The Spartan with Christopher
I recently found myself standing next to and talking to Christopher Othieno. One of only two men in the region known as Johnnie Walker Ambassadors. A peerless connoisseur, and a teacher by training, Othieno is a fine speaker. Kenyan-born. Standing in his presence feels like a lot of the things I know matter little to the man I wanted to become. He has class, is irreverent, takes no hostages, and does what he does ruthlessly.
As we talked about how he was selected to become an ambassador, from his stay in Scotland, to his endeavours to teach a timeless tradition of exclusivity, passion, pursuit of excellence and desire for recognition, I see in this man a lot of the things I want to be, or at least , i hope to become.
As the end of the evening draws nigh, I see him gleam like a pastor preaching to new converts; like a mentor to a fresh batch of proteges. He is steady, firm, unflinching and a damn good speaker!
I think about mentors and proteges and how possibly the greatest mentor I have ever admired might leave me soon. The idea that the one person for whom you would move half the world will just up and go – creating panic, insecurity, heartache and disrepute looms over me. Like an axe over Antoinette.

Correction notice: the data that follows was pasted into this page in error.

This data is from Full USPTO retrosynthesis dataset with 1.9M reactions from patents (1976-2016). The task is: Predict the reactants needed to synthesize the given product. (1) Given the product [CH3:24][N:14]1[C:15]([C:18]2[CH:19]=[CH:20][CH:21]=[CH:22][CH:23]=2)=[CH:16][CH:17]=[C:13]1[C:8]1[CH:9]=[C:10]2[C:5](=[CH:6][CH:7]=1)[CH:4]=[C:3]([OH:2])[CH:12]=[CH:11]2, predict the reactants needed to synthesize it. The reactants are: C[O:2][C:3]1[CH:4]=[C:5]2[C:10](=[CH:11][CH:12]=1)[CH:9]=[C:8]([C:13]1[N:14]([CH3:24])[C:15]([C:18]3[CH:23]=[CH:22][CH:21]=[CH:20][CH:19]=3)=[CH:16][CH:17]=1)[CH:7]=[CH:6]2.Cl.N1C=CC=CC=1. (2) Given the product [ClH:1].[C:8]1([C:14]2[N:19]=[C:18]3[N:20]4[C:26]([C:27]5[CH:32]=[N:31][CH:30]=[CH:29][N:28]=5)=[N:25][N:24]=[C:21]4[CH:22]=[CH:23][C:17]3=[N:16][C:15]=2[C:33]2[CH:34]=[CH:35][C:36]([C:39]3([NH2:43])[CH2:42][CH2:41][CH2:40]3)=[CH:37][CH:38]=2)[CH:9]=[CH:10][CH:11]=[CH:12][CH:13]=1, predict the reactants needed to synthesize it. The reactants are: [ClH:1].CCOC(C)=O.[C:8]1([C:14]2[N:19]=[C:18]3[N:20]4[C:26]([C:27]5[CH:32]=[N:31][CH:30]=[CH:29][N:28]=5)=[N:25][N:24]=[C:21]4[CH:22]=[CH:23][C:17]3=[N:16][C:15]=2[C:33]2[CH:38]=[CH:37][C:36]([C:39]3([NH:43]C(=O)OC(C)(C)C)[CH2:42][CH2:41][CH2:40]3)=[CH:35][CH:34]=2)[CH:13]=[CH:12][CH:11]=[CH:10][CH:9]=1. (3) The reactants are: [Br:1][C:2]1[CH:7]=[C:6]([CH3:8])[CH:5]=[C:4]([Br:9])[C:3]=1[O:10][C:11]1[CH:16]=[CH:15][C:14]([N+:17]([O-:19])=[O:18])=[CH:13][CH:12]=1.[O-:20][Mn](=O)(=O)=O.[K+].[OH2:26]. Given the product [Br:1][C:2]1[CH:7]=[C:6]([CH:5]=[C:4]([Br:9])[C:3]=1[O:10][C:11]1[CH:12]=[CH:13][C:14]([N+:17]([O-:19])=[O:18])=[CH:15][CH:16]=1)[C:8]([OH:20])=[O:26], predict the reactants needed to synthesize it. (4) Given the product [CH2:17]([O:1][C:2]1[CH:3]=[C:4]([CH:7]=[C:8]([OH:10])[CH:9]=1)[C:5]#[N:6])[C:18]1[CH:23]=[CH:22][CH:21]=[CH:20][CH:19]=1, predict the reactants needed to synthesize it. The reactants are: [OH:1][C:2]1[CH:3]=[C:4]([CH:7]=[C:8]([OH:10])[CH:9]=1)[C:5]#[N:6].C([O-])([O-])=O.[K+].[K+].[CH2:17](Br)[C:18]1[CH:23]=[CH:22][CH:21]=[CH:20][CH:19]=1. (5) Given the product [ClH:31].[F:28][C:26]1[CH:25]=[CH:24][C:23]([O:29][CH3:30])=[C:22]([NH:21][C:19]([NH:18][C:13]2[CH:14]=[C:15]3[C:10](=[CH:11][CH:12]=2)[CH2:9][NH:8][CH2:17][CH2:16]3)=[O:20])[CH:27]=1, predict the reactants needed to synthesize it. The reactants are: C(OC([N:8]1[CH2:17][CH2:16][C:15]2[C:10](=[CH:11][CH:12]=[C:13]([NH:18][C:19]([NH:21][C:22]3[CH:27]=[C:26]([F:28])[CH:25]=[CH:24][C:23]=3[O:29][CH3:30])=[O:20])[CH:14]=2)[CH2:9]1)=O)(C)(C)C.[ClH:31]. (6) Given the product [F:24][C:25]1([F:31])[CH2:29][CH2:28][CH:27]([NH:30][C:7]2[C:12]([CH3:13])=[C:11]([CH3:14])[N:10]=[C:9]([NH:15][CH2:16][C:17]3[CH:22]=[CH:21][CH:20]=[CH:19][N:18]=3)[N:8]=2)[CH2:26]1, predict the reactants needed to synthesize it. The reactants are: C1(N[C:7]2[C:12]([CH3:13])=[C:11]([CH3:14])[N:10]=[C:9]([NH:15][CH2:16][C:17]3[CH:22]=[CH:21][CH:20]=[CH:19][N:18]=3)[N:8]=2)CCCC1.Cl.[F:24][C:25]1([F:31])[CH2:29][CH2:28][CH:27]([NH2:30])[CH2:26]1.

I muse on the preponderance that if nothing else I will learn to be the best if nothing at all. But its not enough. Its not enough that they teach you to be the best. The movies lie to us when they say mentors hate their proteges outwardly but secretly love them. Mentors should be your friends, care about you enough to try and avoid breaking your heart. This is betrayal, of a high calibre, and there will be recriminations.
I look again at Christopher and I understand his dilemma. Tomorrow he will be on a flight back home and he might never remeber any of what happened here tonight. But for this chance I will to speak with him and ask him why he is the Ambassador for the Johnnie Walker Striding Man Society.
What drives him to be part of something so exclusive that even the people who should be part of it don’t even know it exists? It is a society of men who appreciate that life is not easy but they have done their due diligence and paid their dues. Now they sit and ‘exhale’ [is what my mentor called it] and say
“I might not have achieved all my goals and targets but for today I will rest here and start tomorrow.” They are driven by the idea that through perseverance any dream
can be realised.
We love our mentors. We are loyal. We are diligent because we believe in them; sometimes more than in ourselves. They have found their light and we hope that maybe, just maybe, we can borrow their light too; just a glimmer. But alas, we never can.
No We Can’t